That denigration was on full display in Barr’s speech last Wednesday.
That speech was filled with references to overzealous federal prosecutors plumbing every legal technicality to vex ordinary, decent Americans. This, he contended, is even more the case when they become what Barr called “headhunters” of prominent political figures.
Referencing without naming Robert Mueller or the people who have served as US Attorneys in the Southern District of New York, he accused “our prosecutors” of “all too often insert(ing) themselves into the political process based on the flimsiest of legal theories. We have seen this time and again, with prosecutors bringing ill-conceived charges against prominent political figures and launching debilitating investigations….”
And, without a hint of irony, he suggested that his subordinates were guilty of “the criminalization of politics.” He warned against going “the way of third world nations where new administrations routinely prosecute their predecessors for various ill-defined crimes against the state.”
All of this from a man who accused the Obama Administration of “spying” on the Trump campaign in 2016 and recently suggested that the DOJ consider bringing criminal charges against Seattle, Washington’s Democratic Mayor. Barr, of course, dutifully serves a president still making allusions to Hillary Clinton’s use of a private server when she was Secretary of State and who gleefully has led “Lock her up“ chants at his political rallies.
Bizarrely, Barr compared the DOJ to “a Montessori preschool” which for too long has let “the most junior members set the agenda.” He offered a caricature of the department’s history as one in which the top leadership has “blindly” deferred to “whatever those subordinates want to do.” In fact, as Barr knows, DOJ practice provides for several layers of review of decisions of line prosecutors.
But this is the way authoritarians operate. They treat adults as misbehaving children and their predecessors as dangerously permissive.
The professionalism that Barr demeans requires cultivation of independent judgment and adherence to strict codes of ethics. Professionals, especially prosecutors, take pride in their judiciousness and earn the respect of their peers not by blindly persecuting the innocent but by displaying what Yale law professor Anthony Kronman labels “practical wisdom.”
Moreover, the courts generally have shown great respect for the professionalism of federal prosecutors by according them wide latitude and respecting their discretionary charging decisions. As the late Justice Antonin Scalia once explained, those decisions necessarily involve a complex “balancing of innumerable legal and practical considerations.”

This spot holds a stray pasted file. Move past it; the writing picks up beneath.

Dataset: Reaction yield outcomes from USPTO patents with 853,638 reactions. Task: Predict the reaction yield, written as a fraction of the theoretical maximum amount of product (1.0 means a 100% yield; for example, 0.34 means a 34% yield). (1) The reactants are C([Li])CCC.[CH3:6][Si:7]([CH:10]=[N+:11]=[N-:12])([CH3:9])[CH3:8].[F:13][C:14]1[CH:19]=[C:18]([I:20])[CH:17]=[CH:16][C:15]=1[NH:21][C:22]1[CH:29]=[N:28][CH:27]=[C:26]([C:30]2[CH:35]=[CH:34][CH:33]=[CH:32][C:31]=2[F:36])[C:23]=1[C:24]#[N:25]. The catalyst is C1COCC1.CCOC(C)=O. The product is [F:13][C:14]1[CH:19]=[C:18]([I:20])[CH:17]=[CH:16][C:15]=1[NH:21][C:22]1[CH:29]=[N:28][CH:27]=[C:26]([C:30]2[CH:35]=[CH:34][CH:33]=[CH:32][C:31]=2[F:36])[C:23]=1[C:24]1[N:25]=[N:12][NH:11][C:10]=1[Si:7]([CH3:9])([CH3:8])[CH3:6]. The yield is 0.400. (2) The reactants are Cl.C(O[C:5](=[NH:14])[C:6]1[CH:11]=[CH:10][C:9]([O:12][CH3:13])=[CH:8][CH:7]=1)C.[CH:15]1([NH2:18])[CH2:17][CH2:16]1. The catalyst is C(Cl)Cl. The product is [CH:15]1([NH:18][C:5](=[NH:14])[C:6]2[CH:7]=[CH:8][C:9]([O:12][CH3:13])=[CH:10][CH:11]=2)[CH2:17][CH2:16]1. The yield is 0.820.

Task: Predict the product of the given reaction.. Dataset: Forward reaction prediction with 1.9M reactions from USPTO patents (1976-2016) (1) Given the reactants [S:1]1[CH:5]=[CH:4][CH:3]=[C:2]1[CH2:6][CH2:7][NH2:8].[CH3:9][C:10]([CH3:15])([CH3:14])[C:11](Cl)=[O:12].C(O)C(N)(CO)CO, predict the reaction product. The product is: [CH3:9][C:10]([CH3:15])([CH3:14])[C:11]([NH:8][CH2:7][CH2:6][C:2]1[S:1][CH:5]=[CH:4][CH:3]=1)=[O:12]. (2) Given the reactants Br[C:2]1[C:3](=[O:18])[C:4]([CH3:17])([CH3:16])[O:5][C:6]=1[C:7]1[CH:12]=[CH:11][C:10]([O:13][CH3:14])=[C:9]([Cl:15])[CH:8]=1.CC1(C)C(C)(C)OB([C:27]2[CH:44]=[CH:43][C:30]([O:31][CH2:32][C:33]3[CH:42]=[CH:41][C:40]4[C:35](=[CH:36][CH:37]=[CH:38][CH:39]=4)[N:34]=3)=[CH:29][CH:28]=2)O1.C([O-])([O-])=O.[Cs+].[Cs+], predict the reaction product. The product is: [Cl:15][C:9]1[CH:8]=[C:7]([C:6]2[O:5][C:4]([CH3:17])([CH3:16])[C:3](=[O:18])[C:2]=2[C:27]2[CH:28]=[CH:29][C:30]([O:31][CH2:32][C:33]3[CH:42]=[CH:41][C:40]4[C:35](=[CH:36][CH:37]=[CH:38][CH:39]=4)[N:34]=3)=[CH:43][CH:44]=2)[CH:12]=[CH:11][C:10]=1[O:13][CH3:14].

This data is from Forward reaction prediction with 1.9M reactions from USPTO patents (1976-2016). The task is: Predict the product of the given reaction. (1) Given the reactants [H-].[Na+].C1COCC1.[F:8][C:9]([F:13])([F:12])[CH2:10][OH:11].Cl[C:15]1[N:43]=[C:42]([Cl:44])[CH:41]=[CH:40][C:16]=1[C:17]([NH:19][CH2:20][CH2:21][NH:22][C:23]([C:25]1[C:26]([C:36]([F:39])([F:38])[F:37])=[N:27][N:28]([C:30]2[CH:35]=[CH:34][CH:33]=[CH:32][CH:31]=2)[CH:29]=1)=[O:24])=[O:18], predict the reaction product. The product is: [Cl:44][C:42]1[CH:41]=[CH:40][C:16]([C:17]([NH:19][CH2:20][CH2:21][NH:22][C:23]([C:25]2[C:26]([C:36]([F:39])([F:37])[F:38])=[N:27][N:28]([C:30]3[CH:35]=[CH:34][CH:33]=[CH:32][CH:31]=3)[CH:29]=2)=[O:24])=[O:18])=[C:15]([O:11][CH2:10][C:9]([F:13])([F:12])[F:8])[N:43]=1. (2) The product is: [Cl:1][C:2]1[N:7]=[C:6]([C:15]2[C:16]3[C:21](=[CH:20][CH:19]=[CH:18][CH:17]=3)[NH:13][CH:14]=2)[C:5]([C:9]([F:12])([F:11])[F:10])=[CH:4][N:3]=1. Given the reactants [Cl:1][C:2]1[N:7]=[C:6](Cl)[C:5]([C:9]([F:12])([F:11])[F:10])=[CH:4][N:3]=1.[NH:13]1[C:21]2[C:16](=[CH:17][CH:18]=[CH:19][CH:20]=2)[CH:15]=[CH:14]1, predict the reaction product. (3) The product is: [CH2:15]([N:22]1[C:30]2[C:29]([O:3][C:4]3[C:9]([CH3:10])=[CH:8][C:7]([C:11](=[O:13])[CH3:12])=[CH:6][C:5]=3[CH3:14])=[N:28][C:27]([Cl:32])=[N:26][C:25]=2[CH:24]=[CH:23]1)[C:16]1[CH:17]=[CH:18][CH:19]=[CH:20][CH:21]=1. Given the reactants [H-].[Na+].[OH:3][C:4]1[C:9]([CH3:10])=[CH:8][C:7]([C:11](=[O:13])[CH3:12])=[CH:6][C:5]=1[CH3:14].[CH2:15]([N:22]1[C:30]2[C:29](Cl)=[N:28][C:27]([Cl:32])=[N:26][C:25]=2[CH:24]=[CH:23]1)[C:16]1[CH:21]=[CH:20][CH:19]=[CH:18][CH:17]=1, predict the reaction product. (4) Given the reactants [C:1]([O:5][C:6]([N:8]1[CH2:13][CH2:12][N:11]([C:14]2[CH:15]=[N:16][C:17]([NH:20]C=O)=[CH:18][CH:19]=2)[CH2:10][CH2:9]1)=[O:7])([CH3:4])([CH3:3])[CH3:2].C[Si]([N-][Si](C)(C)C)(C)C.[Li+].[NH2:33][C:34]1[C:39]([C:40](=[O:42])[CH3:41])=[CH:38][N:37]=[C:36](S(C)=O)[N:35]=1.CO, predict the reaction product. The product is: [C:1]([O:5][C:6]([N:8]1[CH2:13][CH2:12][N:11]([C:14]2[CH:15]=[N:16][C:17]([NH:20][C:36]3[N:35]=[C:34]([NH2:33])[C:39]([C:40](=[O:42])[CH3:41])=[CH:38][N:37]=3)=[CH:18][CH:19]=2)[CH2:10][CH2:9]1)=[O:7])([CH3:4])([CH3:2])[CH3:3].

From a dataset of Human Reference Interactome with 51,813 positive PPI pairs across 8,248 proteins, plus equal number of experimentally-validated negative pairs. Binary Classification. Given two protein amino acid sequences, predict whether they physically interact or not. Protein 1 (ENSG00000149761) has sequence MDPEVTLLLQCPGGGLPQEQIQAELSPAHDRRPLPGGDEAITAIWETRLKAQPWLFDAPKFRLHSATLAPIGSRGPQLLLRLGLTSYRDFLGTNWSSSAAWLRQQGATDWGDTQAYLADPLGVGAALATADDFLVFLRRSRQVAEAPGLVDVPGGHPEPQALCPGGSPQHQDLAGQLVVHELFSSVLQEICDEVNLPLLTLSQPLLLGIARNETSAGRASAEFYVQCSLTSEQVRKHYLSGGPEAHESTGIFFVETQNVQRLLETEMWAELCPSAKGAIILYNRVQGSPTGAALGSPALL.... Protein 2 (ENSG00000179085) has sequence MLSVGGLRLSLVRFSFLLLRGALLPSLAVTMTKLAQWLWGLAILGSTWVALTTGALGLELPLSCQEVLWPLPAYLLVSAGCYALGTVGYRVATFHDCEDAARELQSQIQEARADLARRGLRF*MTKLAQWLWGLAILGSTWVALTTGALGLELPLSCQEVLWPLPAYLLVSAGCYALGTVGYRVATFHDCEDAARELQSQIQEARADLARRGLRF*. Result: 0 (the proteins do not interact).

This is hardly the kind of work expected in even the best Montessori preschools.
Barr’s speech was a masterful piece of Trumpian-propaganda, cynically and with a straight face accusing others of the very sins that he himself has committed.
His high-minded appeals to the rule of law and the American spirit of liberty should not distract us from recognizing the damage Barr has done to those values. He has made a habit of defying subpoenas, mocking legitimate Congressional oversight, and using duplicity, deception, and strong arm tactics to protect President Trump’s political cronies and punish his opponents.
The AG concluded his Hilldale College remarks by repeating the admonition of Robert Jackson who was AG from 1940-1941. Jackson said that the qualities of a good prosecutor involve what he called “a sensitiveness to fair play and sportsmanship.” He noted that the “best protection against the abuse of power…lies in the prosecutor who tempers zeal with human kindness, who seeks truth not victims, who serves the law not factional purposes, and who approaches his task with humility.”
The United States will be better off when we have an AG with a sense of fair play, human kindness, and humility – all virtues which Barr regularly betrays.